Sudhamay Basu, J.
1. This Rule was obtained by the six petitioners for cancellation and recall of some orders and notifications which are annexures B and C to the petition.
2. The petitioners carry on trade in timber and forest-produce and operate 100 boats of different length, breadth and depth and ply them in the canals and rivers of the State of West Bengal. Principally, it is alleged, they carry timber and other forest-produce to and from the reserved and protected forests of Sunderbans in 24-Parganas. In exercise of powers conferred under the Indian Forest Act, 1&27 and in particular Sections 32 and 41 rules have been framed for the control of transit of timber and other forest produce which are known as the West Bengal Forest Produce TransitRules, 1956. Rule 9 provides that no forest produce shall be brought to, or removed from, any depot in the Sunder-ban Forest Division except in a boat which has been registered by an Officer-in-Charge of a Forest Revenue or Checking Station described in Rule IV or under any other Rules or Act for the time toeing in force and which bears its registered number and marks on a conspicuous place on its bows. Rule 15 provides for penalty for breach of such law. The petitioners were duly registered in respect of their boats under the said Rules. The relevant certificates have been annexed to the petition marked Anne-xure A. The petitioners were however served with a notice by the Administrator, 24-Parganas Zilla Parishad under Section 42 of the West Bengal Zilla Pariahads Act, 1963 to register their boats and pay fee in respect thereof. The respondent No. 3 has been authorised by the Administrator to register all non-licensed boats in 24-Parganas and to realise licence fees. The notifications are annexed to the petition marked B. By another subsequent notification, the petitioners were notified that as they had failed to have their boats licensed under Section 42 of the West Bengal Zilla Parishad Act, 1963, appropriate legal proceedings would be taken against them unless they took out license for such boats. A scale of fees to be charged for the registration was also mentioned in the said notice which is annexed and marked C. The petitioners allege that the respondent No. 3 pretending to be authorised lessee of the 24-Parganas Zilla Parishad has been illegally and wrongfully collecting licence fee from various persons including one Menchi Charidhari of village Phalapur. According to the petitioners, the Zilla Parishad is authorised to register boats only in those cases where such boats have not already been registered under any other statute. As the boats or vehicles belonging to the petitioners have duly been registered with the Forest Revenue Department, the respondents were acting without any jurisdiction, power or authority in requiring the petitioners to comply with the aforesaid impugned order and directions. The petitioners duly protested against the illegal demand 'by a letter dated 26th February, 1975 but the same has not been replied to. By another letter dated 25th April, 1975 marked Annexure G to the petition, justice was demanded from respondents Nos. 1 to 4 but the grievance ofthe petitioners still remains unredressed. It is further stated in the petition that the same is made for themselves and on behalf of and for the benefit of other boat owners and leave was sought to publish under Order 1, Rule 8 of the Code of Civil Procedure for this purpose. It appears that by an order dated June 21, 1977 the leave granted for publication under Order 1, Rule 8 of the Code was revoked by Chittatosh Mookerjee, J. so that at present the petitioners are moving the same on their own behalf only.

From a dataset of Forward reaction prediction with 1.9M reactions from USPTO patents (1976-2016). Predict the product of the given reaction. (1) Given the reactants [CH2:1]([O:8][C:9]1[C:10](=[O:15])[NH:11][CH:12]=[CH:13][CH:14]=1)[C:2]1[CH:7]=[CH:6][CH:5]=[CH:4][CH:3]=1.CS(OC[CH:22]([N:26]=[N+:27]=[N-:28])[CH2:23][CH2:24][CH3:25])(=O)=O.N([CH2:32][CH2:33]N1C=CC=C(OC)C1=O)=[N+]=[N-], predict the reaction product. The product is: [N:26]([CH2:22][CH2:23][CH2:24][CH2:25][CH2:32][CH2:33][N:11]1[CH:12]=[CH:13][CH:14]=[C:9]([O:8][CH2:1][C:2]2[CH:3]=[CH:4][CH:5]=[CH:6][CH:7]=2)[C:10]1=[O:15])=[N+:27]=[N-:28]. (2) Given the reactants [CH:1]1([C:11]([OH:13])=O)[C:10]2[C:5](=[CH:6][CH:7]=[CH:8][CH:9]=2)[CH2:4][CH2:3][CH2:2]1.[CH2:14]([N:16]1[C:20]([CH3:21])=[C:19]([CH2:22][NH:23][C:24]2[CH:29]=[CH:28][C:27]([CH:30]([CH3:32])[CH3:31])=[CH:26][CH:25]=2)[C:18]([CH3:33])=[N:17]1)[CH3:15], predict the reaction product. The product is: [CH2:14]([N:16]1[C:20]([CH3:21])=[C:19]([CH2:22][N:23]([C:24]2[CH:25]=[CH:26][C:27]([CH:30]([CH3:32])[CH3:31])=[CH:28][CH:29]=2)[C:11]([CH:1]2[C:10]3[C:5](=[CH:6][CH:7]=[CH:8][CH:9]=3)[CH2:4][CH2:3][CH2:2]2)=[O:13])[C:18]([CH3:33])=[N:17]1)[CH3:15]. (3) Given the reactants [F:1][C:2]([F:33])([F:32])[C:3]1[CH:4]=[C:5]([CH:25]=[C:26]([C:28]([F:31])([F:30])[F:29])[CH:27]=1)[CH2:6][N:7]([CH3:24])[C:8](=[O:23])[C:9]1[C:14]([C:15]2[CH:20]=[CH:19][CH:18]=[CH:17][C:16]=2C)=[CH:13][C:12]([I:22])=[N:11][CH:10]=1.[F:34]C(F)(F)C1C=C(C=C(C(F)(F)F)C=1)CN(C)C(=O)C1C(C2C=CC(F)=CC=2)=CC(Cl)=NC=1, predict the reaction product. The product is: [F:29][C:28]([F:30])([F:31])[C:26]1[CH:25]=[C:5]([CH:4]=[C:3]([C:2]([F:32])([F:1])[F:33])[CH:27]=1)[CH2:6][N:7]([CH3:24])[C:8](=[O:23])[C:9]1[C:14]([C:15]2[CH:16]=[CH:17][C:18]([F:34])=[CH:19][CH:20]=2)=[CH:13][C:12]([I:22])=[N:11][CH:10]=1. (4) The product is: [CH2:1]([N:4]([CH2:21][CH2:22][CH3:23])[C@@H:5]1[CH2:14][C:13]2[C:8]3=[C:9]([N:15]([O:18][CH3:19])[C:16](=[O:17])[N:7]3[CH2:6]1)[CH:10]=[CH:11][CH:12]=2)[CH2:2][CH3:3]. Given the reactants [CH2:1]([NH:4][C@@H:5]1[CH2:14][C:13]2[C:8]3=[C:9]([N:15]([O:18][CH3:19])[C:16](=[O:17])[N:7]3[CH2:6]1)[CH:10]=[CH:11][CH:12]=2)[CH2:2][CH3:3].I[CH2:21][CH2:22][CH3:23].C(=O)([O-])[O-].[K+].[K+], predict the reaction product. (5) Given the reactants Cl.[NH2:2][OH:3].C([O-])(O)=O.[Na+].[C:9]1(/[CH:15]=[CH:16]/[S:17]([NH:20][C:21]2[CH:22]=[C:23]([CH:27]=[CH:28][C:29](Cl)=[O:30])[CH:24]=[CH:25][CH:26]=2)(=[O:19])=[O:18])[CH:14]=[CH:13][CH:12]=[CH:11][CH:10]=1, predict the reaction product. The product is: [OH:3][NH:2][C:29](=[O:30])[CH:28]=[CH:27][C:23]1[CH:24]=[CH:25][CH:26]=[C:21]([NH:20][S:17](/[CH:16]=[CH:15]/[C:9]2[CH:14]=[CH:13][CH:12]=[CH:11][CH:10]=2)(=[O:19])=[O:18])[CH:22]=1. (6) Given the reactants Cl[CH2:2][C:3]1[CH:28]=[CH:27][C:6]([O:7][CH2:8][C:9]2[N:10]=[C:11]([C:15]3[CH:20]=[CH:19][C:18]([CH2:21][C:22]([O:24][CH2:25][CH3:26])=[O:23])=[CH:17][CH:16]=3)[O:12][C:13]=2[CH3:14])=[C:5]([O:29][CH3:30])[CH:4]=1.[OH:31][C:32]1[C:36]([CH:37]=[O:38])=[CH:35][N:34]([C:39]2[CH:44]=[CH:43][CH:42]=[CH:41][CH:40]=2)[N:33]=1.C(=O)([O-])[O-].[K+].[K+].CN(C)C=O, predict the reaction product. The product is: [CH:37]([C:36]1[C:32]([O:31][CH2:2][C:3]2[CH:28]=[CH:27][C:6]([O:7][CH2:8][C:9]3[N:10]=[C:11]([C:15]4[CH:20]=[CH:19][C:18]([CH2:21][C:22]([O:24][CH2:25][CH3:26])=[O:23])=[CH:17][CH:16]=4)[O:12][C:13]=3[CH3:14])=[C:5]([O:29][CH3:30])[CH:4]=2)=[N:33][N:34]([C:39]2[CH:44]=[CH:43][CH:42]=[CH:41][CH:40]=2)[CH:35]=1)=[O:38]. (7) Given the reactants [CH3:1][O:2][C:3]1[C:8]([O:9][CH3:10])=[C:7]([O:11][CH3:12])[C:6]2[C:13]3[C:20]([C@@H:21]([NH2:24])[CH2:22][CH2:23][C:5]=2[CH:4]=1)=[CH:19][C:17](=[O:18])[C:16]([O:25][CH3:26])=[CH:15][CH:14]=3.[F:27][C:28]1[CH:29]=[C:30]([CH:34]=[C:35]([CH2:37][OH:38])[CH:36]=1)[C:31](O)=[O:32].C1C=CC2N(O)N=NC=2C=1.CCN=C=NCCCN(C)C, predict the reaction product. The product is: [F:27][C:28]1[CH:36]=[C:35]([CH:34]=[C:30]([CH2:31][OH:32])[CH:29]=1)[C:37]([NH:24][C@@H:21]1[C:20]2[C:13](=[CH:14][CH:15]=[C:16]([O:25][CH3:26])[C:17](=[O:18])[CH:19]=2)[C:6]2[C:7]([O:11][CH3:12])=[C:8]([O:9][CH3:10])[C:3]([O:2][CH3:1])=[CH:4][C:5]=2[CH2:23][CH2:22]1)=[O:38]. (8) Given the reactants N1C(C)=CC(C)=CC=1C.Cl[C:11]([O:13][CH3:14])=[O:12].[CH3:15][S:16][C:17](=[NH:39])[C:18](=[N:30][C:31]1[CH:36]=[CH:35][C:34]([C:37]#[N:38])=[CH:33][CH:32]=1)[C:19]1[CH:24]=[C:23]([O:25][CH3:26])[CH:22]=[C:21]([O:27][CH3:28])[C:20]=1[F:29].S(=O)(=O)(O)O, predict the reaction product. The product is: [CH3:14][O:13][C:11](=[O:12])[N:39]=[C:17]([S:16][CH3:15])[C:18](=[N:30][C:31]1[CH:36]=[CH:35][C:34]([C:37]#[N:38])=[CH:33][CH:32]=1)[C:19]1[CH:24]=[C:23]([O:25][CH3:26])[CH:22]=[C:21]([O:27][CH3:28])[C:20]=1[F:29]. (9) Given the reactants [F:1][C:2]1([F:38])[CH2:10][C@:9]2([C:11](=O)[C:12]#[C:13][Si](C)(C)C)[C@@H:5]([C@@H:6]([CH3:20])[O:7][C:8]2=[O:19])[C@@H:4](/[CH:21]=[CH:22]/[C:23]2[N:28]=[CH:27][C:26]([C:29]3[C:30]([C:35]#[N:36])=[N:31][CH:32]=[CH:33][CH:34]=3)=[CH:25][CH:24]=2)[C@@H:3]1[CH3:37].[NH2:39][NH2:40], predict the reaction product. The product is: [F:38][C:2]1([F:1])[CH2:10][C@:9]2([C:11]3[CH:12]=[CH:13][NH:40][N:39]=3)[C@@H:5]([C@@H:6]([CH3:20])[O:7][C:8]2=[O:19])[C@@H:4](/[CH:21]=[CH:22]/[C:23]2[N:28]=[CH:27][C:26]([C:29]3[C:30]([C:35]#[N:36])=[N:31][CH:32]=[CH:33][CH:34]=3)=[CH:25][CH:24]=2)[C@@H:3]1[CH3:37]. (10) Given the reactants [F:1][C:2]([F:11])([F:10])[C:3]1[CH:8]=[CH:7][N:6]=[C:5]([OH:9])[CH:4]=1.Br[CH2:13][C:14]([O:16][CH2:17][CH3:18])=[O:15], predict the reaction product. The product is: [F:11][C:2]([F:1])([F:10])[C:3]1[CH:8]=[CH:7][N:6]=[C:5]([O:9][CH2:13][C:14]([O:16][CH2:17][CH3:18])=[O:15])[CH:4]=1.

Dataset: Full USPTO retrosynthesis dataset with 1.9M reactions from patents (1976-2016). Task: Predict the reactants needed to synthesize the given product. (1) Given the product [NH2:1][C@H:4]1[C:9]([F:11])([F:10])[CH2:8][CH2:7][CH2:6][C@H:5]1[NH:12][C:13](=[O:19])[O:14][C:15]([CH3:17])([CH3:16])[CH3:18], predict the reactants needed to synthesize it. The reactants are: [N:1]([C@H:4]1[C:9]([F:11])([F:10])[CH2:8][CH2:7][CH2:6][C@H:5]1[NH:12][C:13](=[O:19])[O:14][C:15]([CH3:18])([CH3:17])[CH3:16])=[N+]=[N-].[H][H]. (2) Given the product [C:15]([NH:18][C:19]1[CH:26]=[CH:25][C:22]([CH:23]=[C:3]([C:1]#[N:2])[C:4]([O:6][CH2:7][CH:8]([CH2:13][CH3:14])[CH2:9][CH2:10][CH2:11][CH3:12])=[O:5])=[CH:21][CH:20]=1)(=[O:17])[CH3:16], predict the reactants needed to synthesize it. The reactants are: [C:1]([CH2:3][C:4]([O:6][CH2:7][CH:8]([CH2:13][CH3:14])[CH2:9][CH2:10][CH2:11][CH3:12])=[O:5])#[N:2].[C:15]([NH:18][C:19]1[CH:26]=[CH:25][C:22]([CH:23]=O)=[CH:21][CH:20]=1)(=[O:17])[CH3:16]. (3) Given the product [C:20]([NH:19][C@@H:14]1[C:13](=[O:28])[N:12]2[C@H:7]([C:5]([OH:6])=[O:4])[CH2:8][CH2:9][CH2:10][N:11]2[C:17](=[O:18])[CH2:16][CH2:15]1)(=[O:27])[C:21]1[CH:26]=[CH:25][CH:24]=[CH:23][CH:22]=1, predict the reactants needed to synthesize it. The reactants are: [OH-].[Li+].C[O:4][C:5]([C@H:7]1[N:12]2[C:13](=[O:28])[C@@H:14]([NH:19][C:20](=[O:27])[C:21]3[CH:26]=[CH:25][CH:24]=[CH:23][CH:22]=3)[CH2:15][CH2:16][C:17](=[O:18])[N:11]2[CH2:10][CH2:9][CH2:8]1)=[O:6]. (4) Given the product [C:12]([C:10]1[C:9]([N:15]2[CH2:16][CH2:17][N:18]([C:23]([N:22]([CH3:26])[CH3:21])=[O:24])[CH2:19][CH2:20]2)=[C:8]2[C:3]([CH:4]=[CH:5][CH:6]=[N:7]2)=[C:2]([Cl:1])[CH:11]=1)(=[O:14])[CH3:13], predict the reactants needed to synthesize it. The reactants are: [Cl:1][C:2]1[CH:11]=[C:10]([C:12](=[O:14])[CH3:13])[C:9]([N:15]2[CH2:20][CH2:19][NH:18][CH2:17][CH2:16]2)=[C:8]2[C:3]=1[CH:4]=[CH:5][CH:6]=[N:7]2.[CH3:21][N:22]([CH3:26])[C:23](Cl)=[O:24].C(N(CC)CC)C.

3. The main issue involved in this Rule relates to an interpretation of Sub-section (2) of Section 42 of the West Bengal Zilla Parishad Act, 1963. The relevant provision of Section 42, Sub-section (1) is as follows: